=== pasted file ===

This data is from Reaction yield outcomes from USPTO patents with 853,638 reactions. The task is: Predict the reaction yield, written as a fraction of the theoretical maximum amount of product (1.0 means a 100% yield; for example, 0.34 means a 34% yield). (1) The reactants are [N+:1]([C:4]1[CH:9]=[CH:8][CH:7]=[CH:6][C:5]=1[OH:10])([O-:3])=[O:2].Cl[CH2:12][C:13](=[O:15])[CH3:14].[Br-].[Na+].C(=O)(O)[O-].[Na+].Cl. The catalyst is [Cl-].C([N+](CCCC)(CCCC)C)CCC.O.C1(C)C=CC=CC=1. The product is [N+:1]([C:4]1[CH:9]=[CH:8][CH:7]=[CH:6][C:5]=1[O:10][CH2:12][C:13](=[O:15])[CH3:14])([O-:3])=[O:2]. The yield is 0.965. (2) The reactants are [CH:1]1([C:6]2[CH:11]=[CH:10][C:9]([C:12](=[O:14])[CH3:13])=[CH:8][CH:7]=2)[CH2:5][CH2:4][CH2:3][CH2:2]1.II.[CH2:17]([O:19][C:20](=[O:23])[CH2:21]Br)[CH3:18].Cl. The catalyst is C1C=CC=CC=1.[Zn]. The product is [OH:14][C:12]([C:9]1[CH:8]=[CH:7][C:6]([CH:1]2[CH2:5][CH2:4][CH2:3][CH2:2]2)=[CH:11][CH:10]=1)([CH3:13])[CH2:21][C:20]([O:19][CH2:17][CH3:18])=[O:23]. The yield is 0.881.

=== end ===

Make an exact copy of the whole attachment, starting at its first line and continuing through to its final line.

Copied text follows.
This data is from Reaction yield outcomes from USPTO patents with 853,638 reactions. The task is: Predict the reaction yield, written as a fraction of the theoretical maximum amount of product (1.0 means a 100% yield; for example, 0.34 means a 34% yield). (1) The reactants are [N+:1]([C:4]1[CH:9]=[CH:8][CH:7]=[CH:6][C:5]=1[OH:10])([O-:3])=[O:2].Cl[CH2:12][C:13](=[O:15])[CH3:14].[Br-].[Na+].C(=O)(O)[O-].[Na+].Cl. The catalyst is [Cl-].C([N+](CCCC)(CCCC)C)CCC.O.C1(C)C=CC=CC=1. The product is [N+:1]([C:4]1[CH:9]=[CH:8][CH:7]=[CH:6][C:5]=1[O:10][CH2:12][C:13](=[O:15])[CH3:14])([O-:3])=[O:2]. The yield is 0.965. (2) The reactants are [CH:1]1([C:6]2[CH:11]=[CH:10][C:9]([C:12](=[O:14])[CH3:13])=[CH:8][CH:7]=2)[CH2:5][CH2:4][CH2:3][CH2:2]1.II.[CH2:17]([O:19][C:20](=[O:23])[CH2:21]Br)[CH3:18].Cl. The catalyst is C1C=CC=CC=1.[Zn]. The product is [OH:14][C:12]([C:9]1[CH:8]=[CH:7][C:6]([CH:1]2[CH2:5][CH2:4][CH2:3][CH2:2]2)=[CH:11][CH:10]=1)([CH3:13])[CH2:21][C:20]([O:19][CH2:17][CH3:18])=[O:23]. The yield is 0.881.